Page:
By Gilly Carr
Vyvyan Macleod Ferrers was born in Cambridge, England, on 20 January 1877. He went to Bath School and then to Trinity College, Cambridge. He later went to India as a civil servant, holding the role of Second Assistant to the Under-Secretary to the Government of India, Home Department, from 1900. By 1918 he had served in Sindh Province as Assistant Collector and Magistrate and Assistant Judge; and as District and Sessions Judge. After this he became Judicial Commissioner of Sindh in December 1931 and retired in December 1935. It seems likely that at this point he moved to France as British Consul in St Malo.
A small photo of Ferrers when he was a colonial officer in India in 1928 is shown on this page. The main photo is of Ferrers in his Indian civil servant uniform.
Interestingly, Ferrers gives a different history in his Occupation Registration card in Jersey. Here he says that he was in the University of Cambridge Officer Training Corps and later served in India, in the Karachi Artillery and the Southern Maratha Rifles, retiring from the military with the rank of Sergeant in January 1927 aged 50. As this is at odds with established and published records of his career as a judge, we can only imagine that his military history was a fiction, unless he interrupted his civil service to serve in the military.
He first came to Jersey with wife Helen in June 1940, fleeing the evacuation of St Malo as serving British Consul, just as British troops were blowing up the harbour to stop the Germans gaining possession of it. At the time that he comes to our attention during the German occupation, he was 64 years old, and was living in the Ommaroo Hotel in St Helier.
Ferrers’ story has the distinction of featuring in most books on the occupation of the Channel Islands and has passed into folk legend. His actions, like those of people like Winifred Green, Kathleen Norman and Lilian Kinnard, was a small act of stubborn defiance in the early years of the occupation which led to deportation. It was thought that Ferrers did not write his own account of what happened, yet his story had been repeated by numerous occupation diarists who heard rumours about it, and by a number of historians who have perhaps made additions to the original story as they sought to examine it. However, in May 2023, Ferrers’ diaries and papers came to light in the possession of distant family members of Helen Ferrers. Vyvyan wrote his story in a letter to a son in October 1943 as follows:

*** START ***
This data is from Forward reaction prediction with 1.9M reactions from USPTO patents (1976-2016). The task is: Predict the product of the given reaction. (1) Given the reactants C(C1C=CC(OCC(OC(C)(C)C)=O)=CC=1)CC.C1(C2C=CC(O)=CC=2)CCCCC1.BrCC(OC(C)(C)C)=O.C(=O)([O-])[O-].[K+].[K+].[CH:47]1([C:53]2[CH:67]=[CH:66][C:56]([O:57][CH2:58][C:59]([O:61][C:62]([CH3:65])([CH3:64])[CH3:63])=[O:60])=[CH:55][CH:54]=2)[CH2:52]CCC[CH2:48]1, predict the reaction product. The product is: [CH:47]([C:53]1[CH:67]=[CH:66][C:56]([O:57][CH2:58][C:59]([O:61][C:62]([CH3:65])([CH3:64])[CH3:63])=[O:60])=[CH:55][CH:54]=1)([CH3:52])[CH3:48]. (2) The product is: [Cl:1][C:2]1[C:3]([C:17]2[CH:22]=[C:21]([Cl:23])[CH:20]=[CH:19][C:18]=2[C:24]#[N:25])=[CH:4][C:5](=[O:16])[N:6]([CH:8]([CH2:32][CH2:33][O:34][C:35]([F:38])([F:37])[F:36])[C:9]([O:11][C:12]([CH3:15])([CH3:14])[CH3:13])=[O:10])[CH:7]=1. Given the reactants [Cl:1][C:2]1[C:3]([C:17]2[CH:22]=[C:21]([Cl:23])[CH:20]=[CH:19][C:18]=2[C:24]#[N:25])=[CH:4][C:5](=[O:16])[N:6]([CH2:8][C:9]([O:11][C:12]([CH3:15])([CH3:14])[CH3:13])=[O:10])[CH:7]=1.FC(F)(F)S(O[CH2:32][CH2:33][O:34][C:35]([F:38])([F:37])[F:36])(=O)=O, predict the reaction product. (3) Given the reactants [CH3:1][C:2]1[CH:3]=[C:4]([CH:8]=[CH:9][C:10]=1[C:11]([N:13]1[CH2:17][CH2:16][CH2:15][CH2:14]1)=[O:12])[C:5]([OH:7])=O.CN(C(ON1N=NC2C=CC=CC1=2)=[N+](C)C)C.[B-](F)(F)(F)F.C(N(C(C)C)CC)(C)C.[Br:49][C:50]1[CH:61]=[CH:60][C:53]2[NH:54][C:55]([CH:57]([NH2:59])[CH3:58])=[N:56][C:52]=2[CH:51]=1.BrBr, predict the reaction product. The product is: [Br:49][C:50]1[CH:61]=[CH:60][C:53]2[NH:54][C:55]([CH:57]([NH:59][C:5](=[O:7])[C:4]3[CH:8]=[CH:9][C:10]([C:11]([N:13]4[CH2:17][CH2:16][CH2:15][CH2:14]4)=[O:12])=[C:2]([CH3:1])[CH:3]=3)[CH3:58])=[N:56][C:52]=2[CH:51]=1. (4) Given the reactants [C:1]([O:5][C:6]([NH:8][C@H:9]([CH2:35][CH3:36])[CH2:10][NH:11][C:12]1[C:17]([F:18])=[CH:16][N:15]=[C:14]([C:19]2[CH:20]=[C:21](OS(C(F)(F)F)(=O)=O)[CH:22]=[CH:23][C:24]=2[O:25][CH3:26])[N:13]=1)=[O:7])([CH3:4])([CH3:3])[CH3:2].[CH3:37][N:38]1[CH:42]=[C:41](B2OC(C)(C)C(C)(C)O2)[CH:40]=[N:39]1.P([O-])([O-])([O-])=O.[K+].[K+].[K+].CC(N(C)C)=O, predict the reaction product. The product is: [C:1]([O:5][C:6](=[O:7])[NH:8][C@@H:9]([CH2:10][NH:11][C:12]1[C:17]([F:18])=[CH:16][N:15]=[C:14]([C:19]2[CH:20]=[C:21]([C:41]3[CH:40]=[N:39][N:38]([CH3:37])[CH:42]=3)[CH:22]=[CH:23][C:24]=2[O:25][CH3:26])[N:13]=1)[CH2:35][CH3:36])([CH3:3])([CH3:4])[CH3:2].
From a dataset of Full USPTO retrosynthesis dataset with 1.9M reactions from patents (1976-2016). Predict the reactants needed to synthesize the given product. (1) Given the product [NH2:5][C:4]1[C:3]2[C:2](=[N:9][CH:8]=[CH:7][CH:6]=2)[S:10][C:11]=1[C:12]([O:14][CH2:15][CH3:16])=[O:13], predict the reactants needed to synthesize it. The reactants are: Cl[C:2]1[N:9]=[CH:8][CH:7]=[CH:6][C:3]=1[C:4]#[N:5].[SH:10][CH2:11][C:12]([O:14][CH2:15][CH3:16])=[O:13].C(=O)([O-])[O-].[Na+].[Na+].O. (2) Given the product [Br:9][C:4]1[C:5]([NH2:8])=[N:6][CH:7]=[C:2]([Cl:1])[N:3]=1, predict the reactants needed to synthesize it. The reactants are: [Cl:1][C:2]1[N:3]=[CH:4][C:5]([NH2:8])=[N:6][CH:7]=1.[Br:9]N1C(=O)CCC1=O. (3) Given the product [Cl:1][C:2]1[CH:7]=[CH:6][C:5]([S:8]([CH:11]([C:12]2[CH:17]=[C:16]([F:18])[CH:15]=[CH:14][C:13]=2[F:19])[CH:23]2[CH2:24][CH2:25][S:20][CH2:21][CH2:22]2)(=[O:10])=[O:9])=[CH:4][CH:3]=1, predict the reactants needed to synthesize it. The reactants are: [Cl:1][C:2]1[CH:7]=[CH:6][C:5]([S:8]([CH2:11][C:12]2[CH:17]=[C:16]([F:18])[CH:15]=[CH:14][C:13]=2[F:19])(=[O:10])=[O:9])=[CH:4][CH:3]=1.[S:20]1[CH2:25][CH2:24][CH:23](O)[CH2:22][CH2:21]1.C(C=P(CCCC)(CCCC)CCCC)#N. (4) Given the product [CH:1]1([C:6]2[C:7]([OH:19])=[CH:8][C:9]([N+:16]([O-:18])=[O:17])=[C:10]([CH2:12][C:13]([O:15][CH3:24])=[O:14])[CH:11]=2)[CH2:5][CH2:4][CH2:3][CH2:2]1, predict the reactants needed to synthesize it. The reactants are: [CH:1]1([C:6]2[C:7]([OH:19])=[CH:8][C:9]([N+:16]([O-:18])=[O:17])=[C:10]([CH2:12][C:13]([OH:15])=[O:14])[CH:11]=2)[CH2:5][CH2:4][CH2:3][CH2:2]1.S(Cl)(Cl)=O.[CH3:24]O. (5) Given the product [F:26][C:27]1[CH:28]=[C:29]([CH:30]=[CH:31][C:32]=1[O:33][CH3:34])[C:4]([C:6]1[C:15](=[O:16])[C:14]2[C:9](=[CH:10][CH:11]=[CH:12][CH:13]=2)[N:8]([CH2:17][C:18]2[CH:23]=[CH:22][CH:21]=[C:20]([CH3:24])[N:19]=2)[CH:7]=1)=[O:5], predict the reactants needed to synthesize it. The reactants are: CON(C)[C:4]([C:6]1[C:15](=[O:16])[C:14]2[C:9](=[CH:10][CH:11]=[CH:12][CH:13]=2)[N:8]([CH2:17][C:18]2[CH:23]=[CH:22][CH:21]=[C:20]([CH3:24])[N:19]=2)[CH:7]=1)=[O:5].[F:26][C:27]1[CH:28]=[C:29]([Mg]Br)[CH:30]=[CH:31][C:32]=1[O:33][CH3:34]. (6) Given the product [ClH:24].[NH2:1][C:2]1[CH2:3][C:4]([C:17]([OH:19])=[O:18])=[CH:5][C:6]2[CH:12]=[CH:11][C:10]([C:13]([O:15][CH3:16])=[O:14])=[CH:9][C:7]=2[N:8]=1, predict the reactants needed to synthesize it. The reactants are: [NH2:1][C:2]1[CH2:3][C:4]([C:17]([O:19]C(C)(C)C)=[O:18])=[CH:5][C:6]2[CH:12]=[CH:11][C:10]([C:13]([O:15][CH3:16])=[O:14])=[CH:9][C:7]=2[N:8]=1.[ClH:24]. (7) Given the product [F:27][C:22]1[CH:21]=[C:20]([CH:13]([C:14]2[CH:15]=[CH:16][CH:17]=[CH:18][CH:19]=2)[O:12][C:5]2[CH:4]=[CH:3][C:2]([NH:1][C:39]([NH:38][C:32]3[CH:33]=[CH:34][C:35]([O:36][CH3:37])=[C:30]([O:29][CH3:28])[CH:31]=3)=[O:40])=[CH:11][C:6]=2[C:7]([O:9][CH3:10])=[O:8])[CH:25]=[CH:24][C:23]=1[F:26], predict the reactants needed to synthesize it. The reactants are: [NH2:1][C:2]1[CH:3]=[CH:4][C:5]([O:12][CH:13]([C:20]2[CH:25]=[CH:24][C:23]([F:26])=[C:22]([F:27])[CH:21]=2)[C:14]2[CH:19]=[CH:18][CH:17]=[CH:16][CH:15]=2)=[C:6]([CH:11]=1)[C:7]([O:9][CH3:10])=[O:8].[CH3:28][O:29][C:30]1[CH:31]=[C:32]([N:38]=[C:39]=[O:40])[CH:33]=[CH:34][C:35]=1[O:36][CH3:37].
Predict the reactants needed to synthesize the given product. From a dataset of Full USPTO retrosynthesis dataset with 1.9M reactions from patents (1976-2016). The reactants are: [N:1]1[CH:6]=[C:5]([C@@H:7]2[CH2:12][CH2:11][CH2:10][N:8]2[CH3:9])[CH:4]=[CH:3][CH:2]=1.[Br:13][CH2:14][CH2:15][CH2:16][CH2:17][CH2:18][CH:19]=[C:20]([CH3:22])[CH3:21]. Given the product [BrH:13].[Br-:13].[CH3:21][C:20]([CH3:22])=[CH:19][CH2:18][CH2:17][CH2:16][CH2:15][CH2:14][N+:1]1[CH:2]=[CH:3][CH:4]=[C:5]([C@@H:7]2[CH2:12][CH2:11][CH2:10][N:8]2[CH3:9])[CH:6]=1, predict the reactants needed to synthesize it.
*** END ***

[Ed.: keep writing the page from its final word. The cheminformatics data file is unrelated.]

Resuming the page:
What happened to me was this. Madame [his nickname for Helen] used to wear a small brooch with the letters RAF on it. The thing was very inconspicuous and she never goes out but the gestapo is lynx-eyed. One day 3 armed men strode abruptly into our room. They tried to seize the offending badge by force. I interposed. I was overpowered; that night I lay in the black hole and early in the morning I was placed before a drumhead court martial. The charge was ‘Gewalltat gegen Wehrmachtsaugehorige’ – I believe it means obstructing the Wehrmacht or words to that effect – and the penalty is death. The gericht [court] however quite rightly supposed that I would rather be shot than do hard labour in a French jail, and sentence was passed accordingly. As things turned out I came through in good shape, and being still regarded as too dangerous to run loose I was sent first to Compiegne and then here [Biberach civilian internment camp] …